Israeli Checkpoints and Their Impact on Daily Life
Israel has constructed hundreds of checkpoints and other roadblocks on Palestinian land, which restrict Palestinian travel between, and sometimes, within, their cities and towns.
Many checkpoints are manned by heavily-armed Israeli soldiers and sometimes guarded with tanks. Others are made up of gates, which are locked when soldiers are not on duty. In addition there are hundreds of dirt or concrete roadblocks, which prevent the passage of all vehicles – family cars and ambulances alike.
Due in large part to the checkpoints and roadblocks, Palestinian movement is severely restricted. Journeys of short distances can stretch into hours when Palestinians are detained at checkpoints or forced to circumnavigate roadblocks or closed checkpoints.
Harassment, Humiliation, and Death
Extensive evidence indicates that whether or not a Palestinian is allowed to pass through a checkpoint is often arbitrary. Journalists and other eyewitnesses report that Palestinians have been denied access because they are smiling, or are deemed ugly, or simply because the soldiers don’t feel like letting them pass.
Human Rights workers have documented cases where Palestinian men and boys are detained at checkpoints without food, water, or protection from the elements for hours. In some cases, they are held in metal cages or required to strip to their underwear, in many cases, they are blindfolded and their hands are tied with plastic ties that cut deeply into their wrists.
There is a great deal of documentary evidence showing that ambulances carrying sick or injured Palestinians frequently are prevented from traveling through checkpoints, sometimes leading to deaths. In addition numerous pregnant women have not been allowed to pass through checkpoints – in many cases the mother or baby has died as a result. Between June 2003 and February 2004, 46 women delivered their babies at checkpoints – 24 of the women and 27 newborns died as a result.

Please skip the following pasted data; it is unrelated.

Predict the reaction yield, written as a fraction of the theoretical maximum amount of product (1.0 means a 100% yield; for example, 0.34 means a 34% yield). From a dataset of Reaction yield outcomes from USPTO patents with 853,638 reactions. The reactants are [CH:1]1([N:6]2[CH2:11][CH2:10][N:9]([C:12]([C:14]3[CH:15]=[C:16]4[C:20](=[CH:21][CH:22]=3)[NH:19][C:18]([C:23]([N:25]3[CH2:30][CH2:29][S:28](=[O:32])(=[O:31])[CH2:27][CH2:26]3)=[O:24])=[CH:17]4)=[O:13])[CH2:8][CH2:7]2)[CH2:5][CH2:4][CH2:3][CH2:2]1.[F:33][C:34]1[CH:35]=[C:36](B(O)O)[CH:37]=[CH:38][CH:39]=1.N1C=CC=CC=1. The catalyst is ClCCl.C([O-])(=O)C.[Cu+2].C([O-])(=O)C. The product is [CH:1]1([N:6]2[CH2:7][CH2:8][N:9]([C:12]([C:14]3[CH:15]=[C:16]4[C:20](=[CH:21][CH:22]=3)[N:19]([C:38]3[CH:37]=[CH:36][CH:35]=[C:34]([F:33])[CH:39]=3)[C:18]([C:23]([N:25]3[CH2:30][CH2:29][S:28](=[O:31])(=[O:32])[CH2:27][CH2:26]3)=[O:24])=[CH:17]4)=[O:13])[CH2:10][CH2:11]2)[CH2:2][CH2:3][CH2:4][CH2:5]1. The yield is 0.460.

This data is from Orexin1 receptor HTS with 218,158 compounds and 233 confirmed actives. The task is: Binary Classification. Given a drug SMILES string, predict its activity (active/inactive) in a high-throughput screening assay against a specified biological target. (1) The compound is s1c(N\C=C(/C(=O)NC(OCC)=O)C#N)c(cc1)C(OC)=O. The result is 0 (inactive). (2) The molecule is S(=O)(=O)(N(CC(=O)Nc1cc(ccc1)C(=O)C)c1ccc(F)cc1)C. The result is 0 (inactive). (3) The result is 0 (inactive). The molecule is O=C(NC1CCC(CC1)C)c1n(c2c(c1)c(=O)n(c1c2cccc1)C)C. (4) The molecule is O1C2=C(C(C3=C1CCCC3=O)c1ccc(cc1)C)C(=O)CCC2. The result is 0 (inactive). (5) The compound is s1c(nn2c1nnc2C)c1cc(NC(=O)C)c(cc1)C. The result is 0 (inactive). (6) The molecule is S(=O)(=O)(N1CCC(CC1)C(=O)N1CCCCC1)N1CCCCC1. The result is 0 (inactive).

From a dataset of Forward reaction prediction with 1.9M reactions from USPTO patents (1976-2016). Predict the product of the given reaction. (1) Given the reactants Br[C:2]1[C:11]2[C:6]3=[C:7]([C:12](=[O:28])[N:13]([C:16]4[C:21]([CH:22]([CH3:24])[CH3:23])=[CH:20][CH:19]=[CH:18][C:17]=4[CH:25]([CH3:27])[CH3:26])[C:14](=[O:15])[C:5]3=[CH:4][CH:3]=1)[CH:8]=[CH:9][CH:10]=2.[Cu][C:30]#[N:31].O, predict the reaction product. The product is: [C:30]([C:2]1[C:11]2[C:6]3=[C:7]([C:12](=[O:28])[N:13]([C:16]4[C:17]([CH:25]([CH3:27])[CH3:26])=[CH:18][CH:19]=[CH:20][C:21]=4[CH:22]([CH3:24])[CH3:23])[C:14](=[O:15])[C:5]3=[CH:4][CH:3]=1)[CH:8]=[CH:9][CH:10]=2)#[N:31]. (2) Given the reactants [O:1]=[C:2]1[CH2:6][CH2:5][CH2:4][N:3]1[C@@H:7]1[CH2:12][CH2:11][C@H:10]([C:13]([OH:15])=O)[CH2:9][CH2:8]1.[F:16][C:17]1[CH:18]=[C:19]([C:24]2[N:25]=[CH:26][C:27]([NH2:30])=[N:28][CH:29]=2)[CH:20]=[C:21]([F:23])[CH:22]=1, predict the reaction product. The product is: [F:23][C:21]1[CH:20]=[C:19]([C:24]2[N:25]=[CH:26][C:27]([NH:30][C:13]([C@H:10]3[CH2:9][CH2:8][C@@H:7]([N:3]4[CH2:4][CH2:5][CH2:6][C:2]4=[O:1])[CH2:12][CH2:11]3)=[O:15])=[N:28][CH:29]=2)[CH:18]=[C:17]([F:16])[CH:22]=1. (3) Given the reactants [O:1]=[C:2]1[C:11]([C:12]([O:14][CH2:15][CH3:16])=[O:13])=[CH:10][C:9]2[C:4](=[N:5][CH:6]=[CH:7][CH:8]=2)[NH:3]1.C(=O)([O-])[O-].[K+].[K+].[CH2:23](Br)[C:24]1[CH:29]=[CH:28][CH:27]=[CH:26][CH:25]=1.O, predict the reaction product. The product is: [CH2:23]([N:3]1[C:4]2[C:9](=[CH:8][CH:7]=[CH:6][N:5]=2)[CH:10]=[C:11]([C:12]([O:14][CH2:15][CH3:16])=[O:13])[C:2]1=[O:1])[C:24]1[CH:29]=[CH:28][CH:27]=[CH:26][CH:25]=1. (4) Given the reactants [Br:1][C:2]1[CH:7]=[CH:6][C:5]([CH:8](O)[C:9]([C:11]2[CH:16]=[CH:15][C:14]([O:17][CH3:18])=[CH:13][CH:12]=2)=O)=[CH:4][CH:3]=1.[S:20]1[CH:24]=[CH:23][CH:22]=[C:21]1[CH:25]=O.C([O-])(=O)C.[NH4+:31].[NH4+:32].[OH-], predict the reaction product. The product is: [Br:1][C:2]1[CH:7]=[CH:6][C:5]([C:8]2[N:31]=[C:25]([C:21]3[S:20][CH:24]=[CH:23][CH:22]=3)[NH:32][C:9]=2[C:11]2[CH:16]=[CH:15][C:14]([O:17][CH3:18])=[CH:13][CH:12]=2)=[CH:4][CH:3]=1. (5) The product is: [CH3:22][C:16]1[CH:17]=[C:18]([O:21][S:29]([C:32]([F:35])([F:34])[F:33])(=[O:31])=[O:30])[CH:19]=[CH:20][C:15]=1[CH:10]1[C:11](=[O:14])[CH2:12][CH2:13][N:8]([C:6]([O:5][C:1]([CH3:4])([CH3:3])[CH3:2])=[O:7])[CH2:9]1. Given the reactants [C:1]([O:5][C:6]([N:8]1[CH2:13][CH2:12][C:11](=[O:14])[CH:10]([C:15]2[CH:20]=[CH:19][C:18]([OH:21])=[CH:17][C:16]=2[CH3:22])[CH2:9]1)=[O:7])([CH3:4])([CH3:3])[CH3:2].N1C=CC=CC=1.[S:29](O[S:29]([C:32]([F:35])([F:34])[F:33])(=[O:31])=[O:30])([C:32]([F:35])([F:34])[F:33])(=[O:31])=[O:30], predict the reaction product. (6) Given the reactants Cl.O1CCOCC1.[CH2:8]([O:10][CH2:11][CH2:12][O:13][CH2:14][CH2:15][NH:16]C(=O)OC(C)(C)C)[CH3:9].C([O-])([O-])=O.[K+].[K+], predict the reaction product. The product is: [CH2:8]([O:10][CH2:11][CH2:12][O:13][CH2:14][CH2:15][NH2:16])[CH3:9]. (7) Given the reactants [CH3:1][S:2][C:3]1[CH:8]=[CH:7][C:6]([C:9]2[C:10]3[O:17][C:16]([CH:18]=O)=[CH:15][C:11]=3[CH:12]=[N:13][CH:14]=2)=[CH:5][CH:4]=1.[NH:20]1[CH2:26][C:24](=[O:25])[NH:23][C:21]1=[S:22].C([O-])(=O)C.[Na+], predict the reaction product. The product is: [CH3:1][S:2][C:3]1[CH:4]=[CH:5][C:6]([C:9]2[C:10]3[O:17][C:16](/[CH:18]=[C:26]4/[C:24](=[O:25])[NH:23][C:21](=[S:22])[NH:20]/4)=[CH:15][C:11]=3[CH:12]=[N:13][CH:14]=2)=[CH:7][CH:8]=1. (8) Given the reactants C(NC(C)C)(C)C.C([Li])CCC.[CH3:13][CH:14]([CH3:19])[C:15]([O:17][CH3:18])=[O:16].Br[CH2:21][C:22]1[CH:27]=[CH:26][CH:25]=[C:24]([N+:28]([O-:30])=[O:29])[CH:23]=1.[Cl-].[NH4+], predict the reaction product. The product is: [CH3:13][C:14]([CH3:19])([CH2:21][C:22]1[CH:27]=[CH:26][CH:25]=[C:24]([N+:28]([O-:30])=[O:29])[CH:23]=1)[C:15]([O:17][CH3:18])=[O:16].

According to the Palestine Monitor, “[m]ore than 991 incidents of denial of access to Palestinian Red Crescent Society (PRCS) and Union of Palestinian Medical Relief Committees’ (UPMRC) ambulances have been reported,” and at least 83 deaths have resulted from the prevention of access to medical services.
According to the World Bank, the combination of checkpoints, the separation barrier through the West Bank, and other closures – all of which greatly limit the movement of workers and goods – has caused the Palestinian people to suffer “one of the worst recessions in modern history,” with approximately 50% of the Palestinian population now living in poverty. Illness and malnutrition have risen with this economic devastation.
“Without major changes in this closure regime, [...] the Palestinian economy will not revive, [and] poverty and alienation will deepen.” says a June 2004 World Bank press release.
Just as their parents have trouble getting to their workplaces, children and young adults are frequently denied their right to education. They are forced to take dangerous routes to their schools and universities. Hundreds of students have been detained, shot or injured on their way to school. In addition, Israeli forces sometimes order schools to be temporarily closed – occasionally these closures have lasted for a year or longer.
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IF AMERICANS KNEW